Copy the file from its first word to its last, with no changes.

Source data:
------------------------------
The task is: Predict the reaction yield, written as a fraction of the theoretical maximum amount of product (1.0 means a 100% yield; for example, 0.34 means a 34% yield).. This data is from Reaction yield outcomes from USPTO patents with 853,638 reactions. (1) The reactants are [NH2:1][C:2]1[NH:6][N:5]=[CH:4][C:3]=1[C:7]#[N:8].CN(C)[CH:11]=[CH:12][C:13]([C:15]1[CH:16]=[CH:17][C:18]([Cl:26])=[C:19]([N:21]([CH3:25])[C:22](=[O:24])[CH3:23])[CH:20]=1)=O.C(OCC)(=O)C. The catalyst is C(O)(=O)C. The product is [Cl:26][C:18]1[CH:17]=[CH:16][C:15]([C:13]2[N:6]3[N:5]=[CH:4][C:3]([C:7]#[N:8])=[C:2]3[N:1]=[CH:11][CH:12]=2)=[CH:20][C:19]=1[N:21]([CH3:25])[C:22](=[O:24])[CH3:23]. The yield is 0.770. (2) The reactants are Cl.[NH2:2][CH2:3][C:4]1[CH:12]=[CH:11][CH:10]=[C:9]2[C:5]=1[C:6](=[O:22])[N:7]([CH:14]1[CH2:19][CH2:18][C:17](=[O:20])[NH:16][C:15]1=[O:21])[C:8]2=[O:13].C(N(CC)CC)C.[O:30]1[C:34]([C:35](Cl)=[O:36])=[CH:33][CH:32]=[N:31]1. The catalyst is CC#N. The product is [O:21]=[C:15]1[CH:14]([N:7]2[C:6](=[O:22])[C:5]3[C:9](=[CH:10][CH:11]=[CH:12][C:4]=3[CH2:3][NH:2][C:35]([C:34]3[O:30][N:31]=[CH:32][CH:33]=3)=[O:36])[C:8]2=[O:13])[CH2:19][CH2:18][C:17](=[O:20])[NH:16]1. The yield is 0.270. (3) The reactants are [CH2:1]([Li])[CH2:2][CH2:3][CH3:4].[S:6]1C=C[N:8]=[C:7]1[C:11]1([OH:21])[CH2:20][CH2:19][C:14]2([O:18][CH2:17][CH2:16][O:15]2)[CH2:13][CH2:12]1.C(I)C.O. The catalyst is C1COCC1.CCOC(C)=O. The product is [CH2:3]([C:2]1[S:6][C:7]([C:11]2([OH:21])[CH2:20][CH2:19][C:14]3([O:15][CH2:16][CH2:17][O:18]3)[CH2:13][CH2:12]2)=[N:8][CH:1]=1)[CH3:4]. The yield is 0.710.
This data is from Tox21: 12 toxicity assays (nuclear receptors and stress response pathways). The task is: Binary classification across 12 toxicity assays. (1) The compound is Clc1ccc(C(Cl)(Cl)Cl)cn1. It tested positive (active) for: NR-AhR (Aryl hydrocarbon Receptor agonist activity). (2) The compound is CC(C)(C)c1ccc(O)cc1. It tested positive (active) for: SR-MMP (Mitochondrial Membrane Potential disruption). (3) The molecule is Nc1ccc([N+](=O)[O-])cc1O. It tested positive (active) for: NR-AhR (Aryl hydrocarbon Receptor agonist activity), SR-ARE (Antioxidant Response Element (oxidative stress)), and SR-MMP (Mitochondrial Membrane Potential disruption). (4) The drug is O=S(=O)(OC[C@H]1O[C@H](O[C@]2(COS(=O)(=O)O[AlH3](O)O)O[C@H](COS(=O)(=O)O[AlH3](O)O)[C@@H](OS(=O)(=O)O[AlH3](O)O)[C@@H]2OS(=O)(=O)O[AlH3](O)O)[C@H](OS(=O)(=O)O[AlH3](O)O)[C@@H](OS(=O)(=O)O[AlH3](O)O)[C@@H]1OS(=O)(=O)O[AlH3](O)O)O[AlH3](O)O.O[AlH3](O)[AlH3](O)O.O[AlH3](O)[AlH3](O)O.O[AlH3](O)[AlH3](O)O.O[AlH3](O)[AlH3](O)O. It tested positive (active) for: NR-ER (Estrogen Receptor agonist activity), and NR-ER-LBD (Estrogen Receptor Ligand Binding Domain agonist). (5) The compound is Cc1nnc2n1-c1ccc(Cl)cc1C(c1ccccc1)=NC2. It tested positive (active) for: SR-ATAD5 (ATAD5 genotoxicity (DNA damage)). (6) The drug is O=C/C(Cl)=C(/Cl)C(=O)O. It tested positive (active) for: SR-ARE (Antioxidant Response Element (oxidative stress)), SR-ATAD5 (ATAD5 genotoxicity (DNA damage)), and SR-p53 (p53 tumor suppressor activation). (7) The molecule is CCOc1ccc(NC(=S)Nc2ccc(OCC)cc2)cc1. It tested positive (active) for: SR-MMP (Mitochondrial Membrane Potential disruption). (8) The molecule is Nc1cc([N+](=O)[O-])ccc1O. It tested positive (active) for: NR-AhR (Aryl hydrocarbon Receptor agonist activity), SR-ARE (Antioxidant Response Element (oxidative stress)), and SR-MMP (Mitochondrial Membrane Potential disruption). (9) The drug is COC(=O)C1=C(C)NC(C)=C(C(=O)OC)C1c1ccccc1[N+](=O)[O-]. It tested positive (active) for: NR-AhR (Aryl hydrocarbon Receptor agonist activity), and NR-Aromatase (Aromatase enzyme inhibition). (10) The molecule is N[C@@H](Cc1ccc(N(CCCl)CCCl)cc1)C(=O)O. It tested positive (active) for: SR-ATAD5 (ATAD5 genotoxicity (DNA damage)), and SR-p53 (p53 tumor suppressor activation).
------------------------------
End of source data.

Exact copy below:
The task is: Predict the reaction yield, written as a fraction of the theoretical maximum amount of product (1.0 means a 100% yield; for example, 0.34 means a 34% yield).. This data is from Reaction yield outcomes from USPTO patents with 853,638 reactions. (1) The reactants are [NH2:1][C:2]1[NH:6][N:5]=[CH:4][C:3]=1[C:7]#[N:8].CN(C)[CH:11]=[CH:12][C:13]([C:15]1[CH:16]=[CH:17][C:18]([Cl:26])=[C:19]([N:21]([CH3:25])[C:22](=[O:24])[CH3:23])[CH:20]=1)=O.C(OCC)(=O)C. The catalyst is C(O)(=O)C. The product is [Cl:26][C:18]1[CH:17]=[CH:16][C:15]([C:13]2[N:6]3[N:5]=[CH:4][C:3]([C:7]#[N:8])=[C:2]3[N:1]=[CH:11][CH:12]=2)=[CH:20][C:19]=1[N:21]([CH3:25])[C:22](=[O:24])[CH3:23]. The yield is 0.770. (2) The reactants are Cl.[NH2:2][CH2:3][C:4]1[CH:12]=[CH:11][CH:10]=[C:9]2[C:5]=1[C:6](=[O:22])[N:7]([CH:14]1[CH2:19][CH2:18][C:17](=[O:20])[NH:16][C:15]1=[O:21])[C:8]2=[O:13].C(N(CC)CC)C.[O:30]1[C:34]([C:35](Cl)=[O:36])=[CH:33][CH:32]=[N:31]1. The catalyst is CC#N. The product is [O:21]=[C:15]1[CH:14]([N:7]2[C:6](=[O:22])[C:5]3[C:9](=[CH:10][CH:11]=[CH:12][C:4]=3[CH2:3][NH:2][C:35]([C:34]3[O:30][N:31]=[CH:32][CH:33]=3)=[O:36])[C:8]2=[O:13])[CH2:19][CH2:18][C:17](=[O:20])[NH:16]1. The yield is 0.270. (3) The reactants are [CH2:1]([Li])[CH2:2][CH2:3][CH3:4].[S:6]1C=C[N:8]=[C:7]1[C:11]1([OH:21])[CH2:20][CH2:19][C:14]2([O:18][CH2:17][CH2:16][O:15]2)[CH2:13][CH2:12]1.C(I)C.O. The catalyst is C1COCC1.CCOC(C)=O. The product is [CH2:3]([C:2]1[S:6][C:7]([C:11]2([OH:21])[CH2:20][CH2:19][C:14]3([O:15][CH2:16][CH2:17][O:18]3)[CH2:13][CH2:12]2)=[N:8][CH:1]=1)[CH3:4]. The yield is 0.710.
This data is from Tox21: 12 toxicity assays (nuclear receptors and stress response pathways). The task is: Binary classification across 12 toxicity assays. (1) The compound is Clc1ccc(C(Cl)(Cl)Cl)cn1. It tested positive (active) for: NR-AhR (Aryl hydrocarbon Receptor agonist activity). (2) The compound is CC(C)(C)c1ccc(O)cc1. It tested positive (active) for: SR-MMP (Mitochondrial Membrane Potential disruption). (3) The molecule is Nc1ccc([N+](=O)[O-])cc1O. It tested positive (active) for: NR-AhR (Aryl hydrocarbon Receptor agonist activity), SR-ARE (Antioxidant Response Element (oxidative stress)), and SR-MMP (Mitochondrial Membrane Potential disruption). (4) The drug is O=S(=O)(OC[C@H]1O[C@H](O[C@]2(COS(=O)(=O)O[AlH3](O)O)O[C@H](COS(=O)(=O)O[AlH3](O)O)[C@@H](OS(=O)(=O)O[AlH3](O)O)[C@@H]2OS(=O)(=O)O[AlH3](O)O)[C@H](OS(=O)(=O)O[AlH3](O)O)[C@@H](OS(=O)(=O)O[AlH3](O)O)[C@@H]1OS(=O)(=O)O[AlH3](O)O)O[AlH3](O)O.O[AlH3](O)[AlH3](O)O.O[AlH3](O)[AlH3](O)O.O[AlH3](O)[AlH3](O)O.O[AlH3](O)[AlH3](O)O. It tested positive (active) for: NR-ER (Estrogen Receptor agonist activity), and NR-ER-LBD (Estrogen Receptor Ligand Binding Domain agonist). (5) The compound is Cc1nnc2n1-c1ccc(Cl)cc1C(c1ccccc1)=NC2. It tested positive (active) for: SR-ATAD5 (ATAD5 genotoxicity (DNA damage)). (6) The drug is O=C/C(Cl)=C(/Cl)C(=O)O. It tested positive (active) for: SR-ARE (Antioxidant Response Element (oxidative stress)), SR-ATAD5 (ATAD5 genotoxicity (DNA damage)), and SR-p53 (p53 tumor suppressor activation). (7) The molecule is CCOc1ccc(NC(=S)Nc2ccc(OCC)cc2)cc1. It tested positive (active) for: SR-MMP (Mitochondrial Membrane Potential disruption). (8) The molecule is Nc1cc([N+](=O)[O-])ccc1O. It tested positive (active) for: NR-AhR (Aryl hydrocarbon Receptor agonist activity), SR-ARE (Antioxidant Response Element (oxidative stress)), and SR-MMP (Mitochondrial Membrane Potential disruption). (9) The drug is COC(=O)C1=C(C)NC(C)=C(C(=O)OC)C1c1ccccc1[N+](=O)[O-]. It tested positive (active) for: NR-AhR (Aryl hydrocarbon Receptor agonist activity), and NR-Aromatase (Aromatase enzyme inhibition). (10) The molecule is N[C@@H](Cc1ccc(N(CCCl)CCCl)cc1)C(=O)O. It tested positive (active) for: SR-ATAD5 (ATAD5 genotoxicity (DNA damage)), and SR-p53 (p53 tumor suppressor activation).